Middlesex, HA4 7DA
30th January 2011
Mr Mike Penning MP
Department for Transport
Great Minster House
76 Marsham Street
Dear Mr Penning,
Our Littered Motorways
Thank you for looking at my report and for your letter of 17th January. Nick Hurd has also kindly sent me a copy of your letter to him of 18th January.
The purpose of this letter is to:
- To comment on and develop some of the points made in the letters
- To look at some new evidence which further supports the report’s conclusions.
- To show that the recommended improvements in service levels can be achieved at no cost to the Exchequer.
- To seek a meeting with you to discuss the report and the way ahead. I am very pleased that the CPRE, who support the report’s conclusions, have said that they would like to attend.
Contract Performance Monitoring
You say the Agency via its contractors are expected to meet the standards set out in the EPA etc and is from time to time made aware of accumulations of litter which need a more stringent approach to keep them clear.
I would argue that it is not sufficient to simply “expect” a contractor to meet the standards required of them and only make them aware of deficiencies from “time to time”. The Highways Agency should operate a regular programme of performance monitoring and ensure that deviations from contract are reviewed with the contractor and corrective action agreed and implemented.
This is in line with the Office of Government Commerce‘s (OCG’s) publication “Contract management – Principles for service contracts”. This says “When an organisation has awarded a contract, it must monitor whether the service is being delivered to specification.
More information on the Agency’s approach to monitoring has recently come to light.
The responsibility for cleaning the stretch of the A40 between the end of the M40 and the border with the GLA , was transferred from the local authority to the Secretary of State for Transport by an Order laid before Parliament (2009 No. 2677). It was added to the M25 DFBO contract with Connect Plus. In the Explanatory Memorandum under “Monitoring and review” it stated that “The monitoring of cleanliness will be conducted by the Highways Agency”.
However when I asked the Agency for copies of their litter inspection reports for this stretch of road I was told that they did not hold the information “as all such reports are produced by our contractors”.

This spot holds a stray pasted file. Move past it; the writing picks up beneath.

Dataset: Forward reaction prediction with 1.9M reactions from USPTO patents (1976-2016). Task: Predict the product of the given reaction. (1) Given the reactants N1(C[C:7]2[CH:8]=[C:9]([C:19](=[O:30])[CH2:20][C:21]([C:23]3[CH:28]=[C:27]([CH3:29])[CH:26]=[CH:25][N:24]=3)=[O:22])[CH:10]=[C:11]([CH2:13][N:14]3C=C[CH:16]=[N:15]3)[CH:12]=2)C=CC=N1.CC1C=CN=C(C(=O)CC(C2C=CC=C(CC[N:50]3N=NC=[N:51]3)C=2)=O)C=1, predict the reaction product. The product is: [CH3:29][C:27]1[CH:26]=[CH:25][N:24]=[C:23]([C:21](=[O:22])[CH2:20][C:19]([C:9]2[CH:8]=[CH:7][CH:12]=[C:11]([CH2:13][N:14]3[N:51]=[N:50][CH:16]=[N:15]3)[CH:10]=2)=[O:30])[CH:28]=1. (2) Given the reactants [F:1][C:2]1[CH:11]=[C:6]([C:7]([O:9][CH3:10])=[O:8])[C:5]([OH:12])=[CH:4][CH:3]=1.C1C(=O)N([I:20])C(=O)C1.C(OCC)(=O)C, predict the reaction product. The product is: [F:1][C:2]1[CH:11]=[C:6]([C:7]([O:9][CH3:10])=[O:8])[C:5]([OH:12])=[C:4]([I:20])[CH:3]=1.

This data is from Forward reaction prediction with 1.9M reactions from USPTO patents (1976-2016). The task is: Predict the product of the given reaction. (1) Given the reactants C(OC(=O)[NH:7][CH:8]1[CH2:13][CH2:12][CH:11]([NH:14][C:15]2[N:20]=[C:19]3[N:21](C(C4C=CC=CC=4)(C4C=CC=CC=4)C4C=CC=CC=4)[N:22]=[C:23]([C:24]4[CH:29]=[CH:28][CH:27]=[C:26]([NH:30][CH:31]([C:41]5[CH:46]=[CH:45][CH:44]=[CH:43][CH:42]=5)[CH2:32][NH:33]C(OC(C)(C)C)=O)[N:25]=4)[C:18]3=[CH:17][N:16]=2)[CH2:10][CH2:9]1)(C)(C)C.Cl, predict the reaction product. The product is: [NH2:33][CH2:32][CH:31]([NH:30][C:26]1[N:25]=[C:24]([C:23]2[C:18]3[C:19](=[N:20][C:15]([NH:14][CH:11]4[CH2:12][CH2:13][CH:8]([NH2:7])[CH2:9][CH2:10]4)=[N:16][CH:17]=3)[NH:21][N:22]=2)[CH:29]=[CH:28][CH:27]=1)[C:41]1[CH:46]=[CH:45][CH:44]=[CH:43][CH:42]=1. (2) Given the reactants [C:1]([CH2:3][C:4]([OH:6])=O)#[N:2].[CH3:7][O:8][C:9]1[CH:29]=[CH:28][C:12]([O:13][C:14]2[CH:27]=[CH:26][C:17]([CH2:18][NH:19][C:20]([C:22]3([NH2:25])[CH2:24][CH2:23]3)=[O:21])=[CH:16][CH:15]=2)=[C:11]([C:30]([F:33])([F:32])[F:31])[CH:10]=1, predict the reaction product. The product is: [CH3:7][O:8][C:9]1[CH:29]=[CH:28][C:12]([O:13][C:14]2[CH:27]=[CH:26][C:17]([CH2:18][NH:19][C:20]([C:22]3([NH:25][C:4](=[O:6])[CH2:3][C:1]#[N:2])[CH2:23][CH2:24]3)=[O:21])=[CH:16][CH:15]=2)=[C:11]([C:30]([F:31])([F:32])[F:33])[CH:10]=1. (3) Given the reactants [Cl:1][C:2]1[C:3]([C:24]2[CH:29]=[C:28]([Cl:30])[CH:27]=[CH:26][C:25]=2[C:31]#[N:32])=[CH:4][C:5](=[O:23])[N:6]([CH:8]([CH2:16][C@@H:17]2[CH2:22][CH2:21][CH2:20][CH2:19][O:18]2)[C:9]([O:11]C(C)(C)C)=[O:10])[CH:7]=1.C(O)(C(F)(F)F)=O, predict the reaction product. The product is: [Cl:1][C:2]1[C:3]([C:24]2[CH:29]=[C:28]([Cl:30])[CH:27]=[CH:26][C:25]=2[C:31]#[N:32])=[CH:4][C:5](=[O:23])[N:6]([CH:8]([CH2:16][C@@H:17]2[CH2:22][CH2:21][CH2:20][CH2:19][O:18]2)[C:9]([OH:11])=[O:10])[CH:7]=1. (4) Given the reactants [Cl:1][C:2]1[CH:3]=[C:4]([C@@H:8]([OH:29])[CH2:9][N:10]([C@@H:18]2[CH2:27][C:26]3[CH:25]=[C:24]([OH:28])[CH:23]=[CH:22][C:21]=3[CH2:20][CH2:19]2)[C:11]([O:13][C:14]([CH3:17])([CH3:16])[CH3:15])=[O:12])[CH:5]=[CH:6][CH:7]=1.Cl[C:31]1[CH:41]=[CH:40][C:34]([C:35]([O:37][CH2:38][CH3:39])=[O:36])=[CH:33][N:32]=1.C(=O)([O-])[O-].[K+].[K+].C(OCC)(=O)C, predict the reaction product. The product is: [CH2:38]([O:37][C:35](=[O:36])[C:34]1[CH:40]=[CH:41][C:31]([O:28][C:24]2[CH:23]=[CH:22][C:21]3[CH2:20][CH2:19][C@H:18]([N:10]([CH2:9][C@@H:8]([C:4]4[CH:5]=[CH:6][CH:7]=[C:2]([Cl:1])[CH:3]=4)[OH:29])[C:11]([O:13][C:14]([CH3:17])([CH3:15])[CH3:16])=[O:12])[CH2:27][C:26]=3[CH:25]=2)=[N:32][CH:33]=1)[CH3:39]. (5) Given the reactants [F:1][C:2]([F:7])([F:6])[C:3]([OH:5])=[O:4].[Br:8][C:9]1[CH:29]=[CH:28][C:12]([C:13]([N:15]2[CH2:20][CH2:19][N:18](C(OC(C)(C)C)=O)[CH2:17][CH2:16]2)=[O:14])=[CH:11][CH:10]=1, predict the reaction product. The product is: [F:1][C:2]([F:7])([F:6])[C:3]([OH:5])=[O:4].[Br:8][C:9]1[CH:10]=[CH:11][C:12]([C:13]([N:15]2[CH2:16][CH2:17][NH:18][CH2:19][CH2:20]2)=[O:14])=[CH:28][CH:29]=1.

While it would be acceptable for the monitoring to be contracted out it is a clear breach of all the principles espoused by the OGC for the Agency to contract this task out to the very organisation whose service levels they are supposed to monitor.
By not following these principles the Agency has allowed its contractors to fall into bad habits.
Costs / Use of Resources
More frequent cleaning, along the lines recommended in my report, would not involve any additional cost to the Treasury or divert resources from elsewhere. This is because we are already paying the contractors to keep the motorways free of litter in accordance with the provisions of the EPA and the Litter Code of Practice. The Agency simply needs to ensure that they fulfil the terms of their contracts.
Keeping the traffic moving
Litter clearance does not “inevitably” require the use of traffic management i.e. lane closures etc. Most of the motorway network consists of open road with a hard shoulder. No traffic management is required to litter pick the verges in these situations.
Some slip roads do need to be closed for cleaning but this is usually done late at night to minimise disruption.
Concerns about safety
Nobody expects any worker to take undue risks in carrying out their work. There are extensive guidelines in existence which specify what precautions need to be taken when carrying out maintenance tasks on high speed roads. The Agency and the H & S Executive should ensure that the contractors operate in accordance with them. If these procedures are inadequate then they should be strengthened.
Regardless of how unpleasant any item of refuse might be it still has to be dealt with according to the relevant legislation whether under the EPA or Health and Safety. The cost of bringing in the specialist equipment you refer to lies with the motorway contractor and would not therefore divert public resources from elsewhere.
Education, Campaigns and Conferences
I agree these are important as is the need to prosecute litter droppers which the Agency chooses not to do.
Mr Penning, I hope I have managed to defuse some of the concerns raised in your two letters and that you feel that my report is worthy of further consideration.
I was most encouraged when I saw the video of your excellent speech in March at the Transport Committee debate in which you described our motorways as being blighted by litter. I was even more encouraged when I realised that you had subsequently become the Minister in charge of the Highways Authority.
In the current climate of austerity solving the problem of our littered motorways presents the Coalition Government with an exciting opportunity to demonstrate its commitment to getting better value for money for the taxpayer.
I am therefore most enthused at the prospect of continuing to play a small part in this process. If you can spare myself and the CPRE some of your valuable time, I greatly look forward to hearing from your office about a date for the proposed meeting.
Peter Silverman MA MSc
Nick Hurd MP,
Will Gates, Campaign to Protect Rural England